Will a Fourth-Quarter Commitment Plague Advanced Micro Devices?
Advanced Micro Devices (NYSE:AMD) is facing a massive obligation in the fourth-quarter of this year, a representative of Bernstein Research has noted. According to Stacy Rasgon, AMD will be forced to purchase slightly over $400 million of wafers from GlobalFoundries during the final portion of 2013. This could be problematic because AMD’s purchases from the company over the past three quarters of this year have been in the range of $220-$280 million, substantially less than what they will be on the hook for in this year’s final quarter.
Adding to the problem is the issue of lagging demand for personal computers. As mobile devices — including smartphones and tablets — have become more popular, the amount of demand for personal computers in the marketplace has dropped. This is not necessarily due to the fact that people are no longer owning PCs, but rather because they are replacing them with less frequency, opting instead to upgrade their phones or tablets. Revenue from AMD’s personal computer business is expected to decline this year by 20 percent.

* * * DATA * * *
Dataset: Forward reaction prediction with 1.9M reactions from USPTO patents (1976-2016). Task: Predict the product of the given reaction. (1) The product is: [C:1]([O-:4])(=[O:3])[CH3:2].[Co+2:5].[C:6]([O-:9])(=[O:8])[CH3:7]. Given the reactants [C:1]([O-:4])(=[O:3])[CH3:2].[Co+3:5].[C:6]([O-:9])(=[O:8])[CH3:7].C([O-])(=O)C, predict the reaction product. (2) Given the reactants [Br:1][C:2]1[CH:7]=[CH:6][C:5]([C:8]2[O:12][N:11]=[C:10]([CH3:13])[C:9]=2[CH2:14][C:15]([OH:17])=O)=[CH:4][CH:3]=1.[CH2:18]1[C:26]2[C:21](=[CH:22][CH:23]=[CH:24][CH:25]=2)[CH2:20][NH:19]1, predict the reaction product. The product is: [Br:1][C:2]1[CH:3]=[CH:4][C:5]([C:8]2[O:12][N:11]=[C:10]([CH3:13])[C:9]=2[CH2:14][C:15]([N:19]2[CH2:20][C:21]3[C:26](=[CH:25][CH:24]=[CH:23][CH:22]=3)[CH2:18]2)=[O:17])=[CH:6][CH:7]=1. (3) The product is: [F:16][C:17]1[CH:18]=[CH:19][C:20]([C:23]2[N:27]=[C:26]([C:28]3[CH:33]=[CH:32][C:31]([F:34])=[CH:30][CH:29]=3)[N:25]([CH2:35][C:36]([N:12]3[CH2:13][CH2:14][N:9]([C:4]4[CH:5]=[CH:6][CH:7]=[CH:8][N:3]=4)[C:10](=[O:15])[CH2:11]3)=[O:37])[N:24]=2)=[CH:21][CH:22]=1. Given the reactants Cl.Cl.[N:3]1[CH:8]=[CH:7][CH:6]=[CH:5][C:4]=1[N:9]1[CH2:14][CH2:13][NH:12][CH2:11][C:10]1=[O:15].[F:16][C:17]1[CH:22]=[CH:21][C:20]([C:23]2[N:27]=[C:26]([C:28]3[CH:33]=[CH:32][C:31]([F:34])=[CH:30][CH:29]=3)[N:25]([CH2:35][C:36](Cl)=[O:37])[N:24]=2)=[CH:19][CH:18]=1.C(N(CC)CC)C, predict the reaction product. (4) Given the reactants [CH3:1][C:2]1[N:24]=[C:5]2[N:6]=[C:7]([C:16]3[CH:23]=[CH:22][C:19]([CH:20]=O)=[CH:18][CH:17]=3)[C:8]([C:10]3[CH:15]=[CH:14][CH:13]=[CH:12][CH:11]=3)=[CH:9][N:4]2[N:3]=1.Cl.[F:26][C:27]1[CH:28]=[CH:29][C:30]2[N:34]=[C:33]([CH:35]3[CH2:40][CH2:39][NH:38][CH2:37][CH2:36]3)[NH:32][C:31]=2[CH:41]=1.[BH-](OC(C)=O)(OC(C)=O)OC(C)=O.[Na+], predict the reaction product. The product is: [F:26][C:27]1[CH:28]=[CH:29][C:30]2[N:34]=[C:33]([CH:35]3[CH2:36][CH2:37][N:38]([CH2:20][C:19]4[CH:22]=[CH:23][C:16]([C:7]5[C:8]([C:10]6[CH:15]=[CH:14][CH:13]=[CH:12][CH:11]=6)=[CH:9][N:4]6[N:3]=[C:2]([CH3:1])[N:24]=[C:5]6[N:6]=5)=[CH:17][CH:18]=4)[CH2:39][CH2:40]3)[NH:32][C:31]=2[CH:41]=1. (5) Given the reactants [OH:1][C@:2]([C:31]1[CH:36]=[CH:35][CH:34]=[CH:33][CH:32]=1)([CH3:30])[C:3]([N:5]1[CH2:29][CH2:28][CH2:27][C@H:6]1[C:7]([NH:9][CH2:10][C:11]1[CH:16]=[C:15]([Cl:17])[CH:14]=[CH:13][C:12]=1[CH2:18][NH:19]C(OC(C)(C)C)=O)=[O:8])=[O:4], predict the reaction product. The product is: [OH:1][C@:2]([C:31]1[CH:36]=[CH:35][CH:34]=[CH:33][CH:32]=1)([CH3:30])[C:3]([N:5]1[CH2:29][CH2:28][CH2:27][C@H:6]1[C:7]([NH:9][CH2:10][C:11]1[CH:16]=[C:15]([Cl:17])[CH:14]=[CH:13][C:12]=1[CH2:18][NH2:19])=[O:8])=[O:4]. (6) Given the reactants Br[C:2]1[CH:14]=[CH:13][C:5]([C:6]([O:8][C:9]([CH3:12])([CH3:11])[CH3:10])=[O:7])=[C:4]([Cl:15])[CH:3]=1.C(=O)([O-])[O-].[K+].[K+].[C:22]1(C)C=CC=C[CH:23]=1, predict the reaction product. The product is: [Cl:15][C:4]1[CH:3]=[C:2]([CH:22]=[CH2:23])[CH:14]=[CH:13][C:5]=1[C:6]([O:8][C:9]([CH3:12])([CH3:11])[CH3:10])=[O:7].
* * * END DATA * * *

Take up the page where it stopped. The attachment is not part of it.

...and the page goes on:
Though some have stated that AMD will be able to utilize the components to accommodate demand from the new gaming consoles being debuting over the holiday season, including the PlayStation 4, Rasgon pointed out that the chips for those devices are coming from Taiwan Semiconductor Manufacturing (NYSE:TSM), not from GlobalFoundries. This will make it difficult for the company to make efficient use of their purchases. Though Rasgon admitted that AMD has plenty of resources to make the payment, she still sees the commitment as a significant downside for the company, giving the stock price a target of $2.50 with an underperform rating to boot.
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